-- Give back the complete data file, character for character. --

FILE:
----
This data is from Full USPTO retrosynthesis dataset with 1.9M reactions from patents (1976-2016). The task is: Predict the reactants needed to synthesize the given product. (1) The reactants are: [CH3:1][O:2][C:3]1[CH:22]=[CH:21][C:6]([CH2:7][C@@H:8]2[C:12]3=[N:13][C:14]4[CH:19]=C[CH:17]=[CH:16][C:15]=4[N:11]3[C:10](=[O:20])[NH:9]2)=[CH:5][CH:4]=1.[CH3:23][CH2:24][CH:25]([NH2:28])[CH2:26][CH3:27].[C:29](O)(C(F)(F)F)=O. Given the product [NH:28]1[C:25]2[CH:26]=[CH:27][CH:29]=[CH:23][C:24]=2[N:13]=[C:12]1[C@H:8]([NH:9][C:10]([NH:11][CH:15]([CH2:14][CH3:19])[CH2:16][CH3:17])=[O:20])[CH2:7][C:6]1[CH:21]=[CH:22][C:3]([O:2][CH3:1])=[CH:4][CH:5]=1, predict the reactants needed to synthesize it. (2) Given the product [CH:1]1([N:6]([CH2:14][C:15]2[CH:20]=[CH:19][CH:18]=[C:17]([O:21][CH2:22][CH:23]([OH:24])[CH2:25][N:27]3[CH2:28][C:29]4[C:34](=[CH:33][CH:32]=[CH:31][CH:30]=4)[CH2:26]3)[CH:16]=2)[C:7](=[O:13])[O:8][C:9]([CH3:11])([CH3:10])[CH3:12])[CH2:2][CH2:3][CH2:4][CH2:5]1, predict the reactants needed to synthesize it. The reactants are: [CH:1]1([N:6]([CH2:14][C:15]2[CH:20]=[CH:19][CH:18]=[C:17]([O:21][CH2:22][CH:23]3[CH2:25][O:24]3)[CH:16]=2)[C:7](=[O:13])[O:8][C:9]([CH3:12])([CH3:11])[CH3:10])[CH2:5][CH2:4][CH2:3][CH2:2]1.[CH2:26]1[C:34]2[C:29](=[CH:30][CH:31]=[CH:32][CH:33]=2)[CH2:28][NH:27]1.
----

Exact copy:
This data is from Full USPTO retrosynthesis dataset with 1.9M reactions from patents (1976-2016). The task is: Predict the reactants needed to synthesize the given product. (1) The reactants are: [CH3:1][O:2][C:3]1[CH:22]=[CH:21][C:6]([CH2:7][C@@H:8]2[C:12]3=[N:13][C:14]4[CH:19]=C[CH:17]=[CH:16][C:15]=4[N:11]3[C:10](=[O:20])[NH:9]2)=[CH:5][CH:4]=1.[CH3:23][CH2:24][CH:25]([NH2:28])[CH2:26][CH3:27].[C:29](O)(C(F)(F)F)=O. Given the product [NH:28]1[C:25]2[CH:26]=[CH:27][CH:29]=[CH:23][C:24]=2[N:13]=[C:12]1[C@H:8]([NH:9][C:10]([NH:11][CH:15]([CH2:14][CH3:19])[CH2:16][CH3:17])=[O:20])[CH2:7][C:6]1[CH:21]=[CH:22][C:3]([O:2][CH3:1])=[CH:4][CH:5]=1, predict the reactants needed to synthesize it. (2) Given the product [CH:1]1([N:6]([CH2:14][C:15]2[CH:20]=[CH:19][CH:18]=[C:17]([O:21][CH2:22][CH:23]([OH:24])[CH2:25][N:27]3[CH2:28][C:29]4[C:34](=[CH:33][CH:32]=[CH:31][CH:30]=4)[CH2:26]3)[CH:16]=2)[C:7](=[O:13])[O:8][C:9]([CH3:11])([CH3:10])[CH3:12])[CH2:2][CH2:3][CH2:4][CH2:5]1, predict the reactants needed to synthesize it. The reactants are: [CH:1]1([N:6]([CH2:14][C:15]2[CH:20]=[CH:19][CH:18]=[C:17]([O:21][CH2:22][CH:23]3[CH2:25][O:24]3)[CH:16]=2)[C:7](=[O:13])[O:8][C:9]([CH3:12])([CH3:11])[CH3:10])[CH2:5][CH2:4][CH2:3][CH2:2]1.[CH2:26]1[C:34]2[C:29](=[CH:30][CH:31]=[CH:32][CH:33]=2)[CH2:28][NH:27]1.